Steve Lehman: Grooving Not Repeating
SL: There hasn't been too much that's knocked me out lately. Anthony Braxton and Michael Finnissy's music are a constant source of inspiration. I really like Craig Taborn's Junk Magic album. I thought the tracks on Steve Coleman's Lucidarium album with vocalists were very special. Other than that, it's been old favorites, Jackie McLean, Aceyalone, Heinz Holliger, Sarah Vaughn with Joe Williams, Janacek's first String Quartet, Jill Scott, Mark Dresser, George Lewis...that's what's in the mix lately.
AAJ: Are there any musicians you would particularly like to work with that you have not?
SL: Yes, of course. I'm working on it!
AAJ: To wrap up, please tell us your musical plans, or projects in the pipeline, for 2005 and beyond.
SL: As I've mentioned I'll be doing a new album for Pi Recordings. I will also most likely put out a live CD of the music from the Artificial Light record on Fresh Sound. Clean Feed has asked me to do another project for them as well which I'm looking forward to. The Fieldwork album Simulated Progress will come out and we'll be touring in Europe and regionally in support of that. Dual Identity will be looking to record in 2005 as well. I'm hoping to begin working again with Kevin O'Neil who is an amazing instrumentalists and composer. There is a project in the works with the French Embassy to do a Franco-American Improvised music festival sometime in 2005. And I'm getting married in August...!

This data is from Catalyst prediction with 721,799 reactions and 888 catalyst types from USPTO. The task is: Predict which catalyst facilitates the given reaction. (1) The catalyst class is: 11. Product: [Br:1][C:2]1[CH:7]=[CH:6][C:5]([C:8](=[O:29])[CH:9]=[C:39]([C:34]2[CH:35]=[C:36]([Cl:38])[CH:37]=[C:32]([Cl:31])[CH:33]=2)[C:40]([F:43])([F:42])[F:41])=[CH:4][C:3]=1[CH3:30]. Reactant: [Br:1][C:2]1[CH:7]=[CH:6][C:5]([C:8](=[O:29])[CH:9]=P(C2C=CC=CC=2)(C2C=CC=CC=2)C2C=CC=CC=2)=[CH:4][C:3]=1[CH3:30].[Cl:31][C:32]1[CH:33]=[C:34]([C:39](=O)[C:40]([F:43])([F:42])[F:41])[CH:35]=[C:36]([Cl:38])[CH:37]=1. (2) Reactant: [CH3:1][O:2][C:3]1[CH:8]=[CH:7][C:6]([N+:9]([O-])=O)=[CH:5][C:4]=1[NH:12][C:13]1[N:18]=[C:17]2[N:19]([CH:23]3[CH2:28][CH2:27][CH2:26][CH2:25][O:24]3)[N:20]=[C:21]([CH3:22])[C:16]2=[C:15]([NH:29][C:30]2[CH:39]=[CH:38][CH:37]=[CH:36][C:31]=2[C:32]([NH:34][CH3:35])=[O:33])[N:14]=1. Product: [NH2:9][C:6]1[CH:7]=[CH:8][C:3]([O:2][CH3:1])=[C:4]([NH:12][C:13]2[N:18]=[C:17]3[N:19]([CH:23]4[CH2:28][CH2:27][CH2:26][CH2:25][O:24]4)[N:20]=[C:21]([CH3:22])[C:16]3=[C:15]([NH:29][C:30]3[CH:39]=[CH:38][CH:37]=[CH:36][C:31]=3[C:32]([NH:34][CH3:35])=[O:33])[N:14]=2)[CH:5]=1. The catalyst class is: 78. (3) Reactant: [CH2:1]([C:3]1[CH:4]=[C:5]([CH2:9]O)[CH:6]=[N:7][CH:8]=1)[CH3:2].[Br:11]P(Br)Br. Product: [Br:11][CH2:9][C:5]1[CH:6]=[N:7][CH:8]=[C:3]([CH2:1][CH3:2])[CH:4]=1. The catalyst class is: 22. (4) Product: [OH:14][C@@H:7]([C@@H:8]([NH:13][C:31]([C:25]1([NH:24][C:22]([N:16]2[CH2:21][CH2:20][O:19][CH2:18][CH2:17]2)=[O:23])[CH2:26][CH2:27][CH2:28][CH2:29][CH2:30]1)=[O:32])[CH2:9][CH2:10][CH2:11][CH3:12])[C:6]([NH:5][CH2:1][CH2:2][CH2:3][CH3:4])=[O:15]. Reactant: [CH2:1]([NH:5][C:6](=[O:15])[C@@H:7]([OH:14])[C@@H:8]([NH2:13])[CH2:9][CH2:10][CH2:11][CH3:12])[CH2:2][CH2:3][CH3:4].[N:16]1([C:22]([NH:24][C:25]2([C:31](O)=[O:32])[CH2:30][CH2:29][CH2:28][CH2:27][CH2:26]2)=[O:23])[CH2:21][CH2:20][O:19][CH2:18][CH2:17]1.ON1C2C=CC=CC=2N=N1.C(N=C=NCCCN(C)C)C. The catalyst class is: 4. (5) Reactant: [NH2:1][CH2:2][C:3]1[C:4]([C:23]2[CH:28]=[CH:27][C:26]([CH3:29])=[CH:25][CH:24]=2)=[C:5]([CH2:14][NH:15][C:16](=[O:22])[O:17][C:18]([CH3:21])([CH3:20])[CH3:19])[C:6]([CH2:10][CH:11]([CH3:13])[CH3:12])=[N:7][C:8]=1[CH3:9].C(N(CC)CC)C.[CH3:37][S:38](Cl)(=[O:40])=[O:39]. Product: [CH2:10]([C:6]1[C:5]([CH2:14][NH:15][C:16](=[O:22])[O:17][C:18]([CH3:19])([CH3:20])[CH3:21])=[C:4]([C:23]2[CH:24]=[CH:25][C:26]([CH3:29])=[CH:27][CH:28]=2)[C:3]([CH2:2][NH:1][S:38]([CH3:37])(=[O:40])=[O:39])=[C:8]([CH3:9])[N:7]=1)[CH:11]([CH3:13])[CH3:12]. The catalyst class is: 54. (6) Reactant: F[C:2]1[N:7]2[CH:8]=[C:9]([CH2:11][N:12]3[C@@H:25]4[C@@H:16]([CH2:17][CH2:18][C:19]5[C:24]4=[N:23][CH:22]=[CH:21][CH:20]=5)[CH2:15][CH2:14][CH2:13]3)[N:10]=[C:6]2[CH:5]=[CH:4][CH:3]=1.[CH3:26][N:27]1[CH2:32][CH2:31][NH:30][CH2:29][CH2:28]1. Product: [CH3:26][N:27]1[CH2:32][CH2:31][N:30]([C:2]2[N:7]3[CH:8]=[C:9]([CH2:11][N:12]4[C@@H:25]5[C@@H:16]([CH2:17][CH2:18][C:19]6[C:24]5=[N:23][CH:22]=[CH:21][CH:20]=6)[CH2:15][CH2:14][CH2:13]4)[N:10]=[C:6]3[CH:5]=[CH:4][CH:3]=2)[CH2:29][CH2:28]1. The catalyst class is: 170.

AAJ: As a scholar of the music and such a forward thinker and achiever, and as a relatively young person on the jazz map, I would like to take this opportunity to ask you your thoughts on the current state of jazz in the marketplace. Generally, the critical establishment, fans and musicians bemoan the current state of jazz on the map. Perhaps just a few thoughts on what we can all do to improve things.
SL: I just read an interview in the February 2005 issue of the WIRE that Brian Morton did with Anthony Braxton in which Braxton comments that we are headed into a "new Dark Ages" as a global community. I'm sad to say that as a young person living in the United States, almost every aspect of my day-to-day life points to the accuracy of Braxton's statement. My work, and the work of my peers and mentors exist, for the most part, in opposition to the global trends and phenomena evoked by Anthony's comments. In a time period in which almost every aspect of humanity is increasingly defined by its potential connection to a given marketplace, the contributions of these artists has never seemed more vital to me.
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